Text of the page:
Checking in with Wynne Brown

One-on-one consultations with the Library's Writer in Residence, opens a new window, Wynne Brown, are filling up fast! Register for your consultation now. Spots are full through February 17th, but you can register for the 22nd and beyond, opens a new window beginning Saturday, February 12.
In the meantime, enjoy this Q&A with Wynne!

What do you love most about the Library? 

I’m an insatiable—and embarrassingly non-discriminating—reader of stories. There’s almost nothing I relish more than falling into an absorbing novel, whether it’s dystopian literature, historical or literary fiction, or even a light-hearted “chick-lit” romantic romp. But I also love to read probing nonfiction whether it’s an engaging biography, or an exploration of environmental, feminist, or cultural issues, or maybe a path to how to be a more effective writer/cook/gardener/human being.

Why did you agree to take on this role? Why do you think the program is important?

I’m also insatiably curious. By accepting the honor of being chosen as PCPL’s Writer in Residence, I find myself asking, “What can I learn from this experience? How can I learn to be a more communicative teacher, a more careful listener, a more widely read reader, a more expressive writer—and a deeper thinker?”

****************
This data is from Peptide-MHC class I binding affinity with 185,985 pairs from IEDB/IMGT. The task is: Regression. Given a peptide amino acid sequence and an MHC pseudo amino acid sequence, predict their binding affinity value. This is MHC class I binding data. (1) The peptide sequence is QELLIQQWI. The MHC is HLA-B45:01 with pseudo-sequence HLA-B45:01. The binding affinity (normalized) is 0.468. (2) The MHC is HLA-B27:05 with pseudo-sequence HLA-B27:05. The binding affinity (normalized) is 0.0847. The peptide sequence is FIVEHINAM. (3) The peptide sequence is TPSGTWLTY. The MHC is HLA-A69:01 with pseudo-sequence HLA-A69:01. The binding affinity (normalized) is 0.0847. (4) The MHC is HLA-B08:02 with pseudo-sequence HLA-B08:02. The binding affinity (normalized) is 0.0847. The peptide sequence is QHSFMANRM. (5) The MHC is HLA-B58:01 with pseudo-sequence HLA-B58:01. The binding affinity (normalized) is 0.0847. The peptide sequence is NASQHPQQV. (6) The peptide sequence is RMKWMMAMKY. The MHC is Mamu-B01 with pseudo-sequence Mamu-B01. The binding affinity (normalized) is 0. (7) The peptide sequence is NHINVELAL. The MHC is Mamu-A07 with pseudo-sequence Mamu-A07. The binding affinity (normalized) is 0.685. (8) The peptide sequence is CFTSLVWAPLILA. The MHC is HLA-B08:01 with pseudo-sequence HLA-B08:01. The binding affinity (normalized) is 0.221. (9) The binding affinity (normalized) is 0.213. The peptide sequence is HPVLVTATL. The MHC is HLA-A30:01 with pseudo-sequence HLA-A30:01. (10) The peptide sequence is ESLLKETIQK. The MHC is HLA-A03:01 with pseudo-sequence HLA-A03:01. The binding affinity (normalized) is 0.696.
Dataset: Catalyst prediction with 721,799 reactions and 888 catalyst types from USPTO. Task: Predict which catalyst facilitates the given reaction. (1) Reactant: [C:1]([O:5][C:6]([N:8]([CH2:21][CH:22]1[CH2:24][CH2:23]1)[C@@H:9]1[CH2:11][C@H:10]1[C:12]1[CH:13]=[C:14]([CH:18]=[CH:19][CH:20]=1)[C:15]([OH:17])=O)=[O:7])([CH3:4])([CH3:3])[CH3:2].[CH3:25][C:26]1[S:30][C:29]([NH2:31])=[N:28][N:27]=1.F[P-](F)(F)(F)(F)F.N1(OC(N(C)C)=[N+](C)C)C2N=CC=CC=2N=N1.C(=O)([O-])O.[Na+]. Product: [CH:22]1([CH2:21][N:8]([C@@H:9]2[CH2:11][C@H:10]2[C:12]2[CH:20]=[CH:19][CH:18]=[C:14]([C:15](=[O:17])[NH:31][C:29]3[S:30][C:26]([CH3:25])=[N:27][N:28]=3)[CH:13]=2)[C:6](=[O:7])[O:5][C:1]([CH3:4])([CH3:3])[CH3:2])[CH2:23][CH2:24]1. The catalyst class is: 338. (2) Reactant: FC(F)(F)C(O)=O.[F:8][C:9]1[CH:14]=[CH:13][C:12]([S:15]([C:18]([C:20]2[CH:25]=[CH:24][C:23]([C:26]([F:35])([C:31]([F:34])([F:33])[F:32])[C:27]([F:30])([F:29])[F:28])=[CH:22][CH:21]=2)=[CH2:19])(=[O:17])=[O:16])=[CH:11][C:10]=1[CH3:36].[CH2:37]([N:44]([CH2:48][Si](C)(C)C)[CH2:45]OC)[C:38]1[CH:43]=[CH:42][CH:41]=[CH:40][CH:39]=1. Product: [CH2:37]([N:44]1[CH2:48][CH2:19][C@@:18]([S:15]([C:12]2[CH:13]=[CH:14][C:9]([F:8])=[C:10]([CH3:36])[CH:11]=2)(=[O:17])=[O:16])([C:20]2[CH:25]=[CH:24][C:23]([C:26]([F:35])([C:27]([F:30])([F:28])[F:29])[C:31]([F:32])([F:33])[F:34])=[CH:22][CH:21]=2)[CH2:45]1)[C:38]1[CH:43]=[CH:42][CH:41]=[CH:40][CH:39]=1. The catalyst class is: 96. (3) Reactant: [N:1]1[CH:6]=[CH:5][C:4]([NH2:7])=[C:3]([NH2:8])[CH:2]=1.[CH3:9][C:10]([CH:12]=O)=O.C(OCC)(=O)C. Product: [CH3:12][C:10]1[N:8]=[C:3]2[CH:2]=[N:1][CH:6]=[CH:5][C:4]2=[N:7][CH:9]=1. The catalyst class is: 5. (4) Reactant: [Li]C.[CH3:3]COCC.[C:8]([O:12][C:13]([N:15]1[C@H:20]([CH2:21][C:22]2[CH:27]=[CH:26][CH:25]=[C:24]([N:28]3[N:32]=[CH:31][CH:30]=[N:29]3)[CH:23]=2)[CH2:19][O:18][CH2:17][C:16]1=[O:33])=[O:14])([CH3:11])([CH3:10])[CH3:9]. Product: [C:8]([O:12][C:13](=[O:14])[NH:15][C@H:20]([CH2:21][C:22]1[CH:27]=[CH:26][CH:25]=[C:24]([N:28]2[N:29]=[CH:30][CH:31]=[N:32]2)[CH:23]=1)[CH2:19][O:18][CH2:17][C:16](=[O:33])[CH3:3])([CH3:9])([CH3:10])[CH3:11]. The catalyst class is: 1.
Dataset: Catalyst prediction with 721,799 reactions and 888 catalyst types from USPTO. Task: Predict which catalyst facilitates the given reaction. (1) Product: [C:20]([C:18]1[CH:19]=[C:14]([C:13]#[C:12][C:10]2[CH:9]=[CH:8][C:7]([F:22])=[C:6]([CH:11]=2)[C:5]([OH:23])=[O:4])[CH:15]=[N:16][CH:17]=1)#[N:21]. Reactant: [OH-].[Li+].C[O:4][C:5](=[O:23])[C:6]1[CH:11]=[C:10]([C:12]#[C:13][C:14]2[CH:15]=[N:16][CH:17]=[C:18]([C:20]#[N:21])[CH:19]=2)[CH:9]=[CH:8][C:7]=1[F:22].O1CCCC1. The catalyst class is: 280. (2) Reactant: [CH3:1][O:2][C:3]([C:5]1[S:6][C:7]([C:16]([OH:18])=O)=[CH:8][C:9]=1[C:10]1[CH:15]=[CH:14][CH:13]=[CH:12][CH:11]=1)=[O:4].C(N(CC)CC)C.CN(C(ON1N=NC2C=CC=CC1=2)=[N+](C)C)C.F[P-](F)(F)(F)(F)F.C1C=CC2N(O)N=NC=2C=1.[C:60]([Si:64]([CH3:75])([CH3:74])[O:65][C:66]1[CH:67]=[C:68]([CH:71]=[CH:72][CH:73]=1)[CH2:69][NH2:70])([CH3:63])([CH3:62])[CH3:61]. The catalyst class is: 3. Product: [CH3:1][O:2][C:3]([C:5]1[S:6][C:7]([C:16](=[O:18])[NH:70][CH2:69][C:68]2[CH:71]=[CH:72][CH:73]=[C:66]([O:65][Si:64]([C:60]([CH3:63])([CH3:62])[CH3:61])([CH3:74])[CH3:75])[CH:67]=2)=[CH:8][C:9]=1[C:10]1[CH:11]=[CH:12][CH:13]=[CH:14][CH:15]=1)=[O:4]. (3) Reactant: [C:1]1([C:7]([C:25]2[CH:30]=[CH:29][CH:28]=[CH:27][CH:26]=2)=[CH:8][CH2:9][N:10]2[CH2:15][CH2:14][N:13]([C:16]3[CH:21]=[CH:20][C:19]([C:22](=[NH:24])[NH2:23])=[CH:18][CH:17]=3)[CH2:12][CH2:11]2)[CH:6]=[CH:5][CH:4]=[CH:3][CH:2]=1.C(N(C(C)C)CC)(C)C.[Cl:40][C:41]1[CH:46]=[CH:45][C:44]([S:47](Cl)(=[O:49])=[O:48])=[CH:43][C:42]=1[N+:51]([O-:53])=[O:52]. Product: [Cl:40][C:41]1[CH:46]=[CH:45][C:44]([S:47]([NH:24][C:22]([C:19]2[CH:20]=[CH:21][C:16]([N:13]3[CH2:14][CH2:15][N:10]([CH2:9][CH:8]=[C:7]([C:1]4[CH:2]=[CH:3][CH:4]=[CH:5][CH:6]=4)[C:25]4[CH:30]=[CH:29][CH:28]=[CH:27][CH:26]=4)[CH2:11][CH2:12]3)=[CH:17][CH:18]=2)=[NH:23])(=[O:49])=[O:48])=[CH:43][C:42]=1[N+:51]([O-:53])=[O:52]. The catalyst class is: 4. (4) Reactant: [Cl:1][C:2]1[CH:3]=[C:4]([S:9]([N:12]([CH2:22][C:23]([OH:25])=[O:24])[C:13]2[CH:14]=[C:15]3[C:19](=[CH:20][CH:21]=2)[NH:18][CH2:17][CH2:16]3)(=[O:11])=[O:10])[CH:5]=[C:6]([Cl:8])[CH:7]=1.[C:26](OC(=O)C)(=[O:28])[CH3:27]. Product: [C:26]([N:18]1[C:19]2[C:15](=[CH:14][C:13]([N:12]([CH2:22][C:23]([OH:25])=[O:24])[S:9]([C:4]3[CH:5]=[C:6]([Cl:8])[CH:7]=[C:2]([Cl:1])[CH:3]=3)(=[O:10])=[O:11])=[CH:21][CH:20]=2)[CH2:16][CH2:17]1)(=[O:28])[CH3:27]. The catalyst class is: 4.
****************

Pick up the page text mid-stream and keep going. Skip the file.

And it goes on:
To me, the Writer in Residence program is a vital extension of that miraculous literary access I mentioned earlier. It’s also an open doorway that invites more stories into a world where they can be read or heard or watched by more people.

Who is the audience for your consultations and programs?

I’d love to chat with anyone who has a story they want told. It might be a riveting and heartbreaking true family narrative, or a rollicking made-up fantasy, or gnaw-your-nails-to-the-knuckle thriller. Or maybe it’s a blend of genres? A work of autofiction that combines autobiography and fiction? Or a graphic novel? Or a poem whose words are woven into cloth...

Are you just beginning your project? or stuck in the middle? or wondering if it’s really finished?

Let’s talk!

In addition to one-on-one consultations, Wynne will host one presentation and two interactive workshops:

In this presentation, Brown will reveal all she encountered—from research challenges to writing triumphs—as she discovered the life and work of Sara Plummer Lemmon, a remarkable 1880s botanist and artist. Lemmon is the subject of Brown's book The Forgotten Botanist: Sara Plummer Lemmon's Life of Science and Art, which was selected as a Southwest Books of the Year Top Pick. 

Are you hoping to pitch a book to an agent or editor? In this interactive how-to workshop, author Brown will provide a step-by-step guide to developing a successful book proposal with tips, examples, and extra resources.

It’s been said that one problem with society isn’t a time deficit—it’s an attention deficit. In this interactive session Brown will provide resources and specific tips to help writers pay deeper attention to their writing goals and uncover strategies to complete projects more effectively.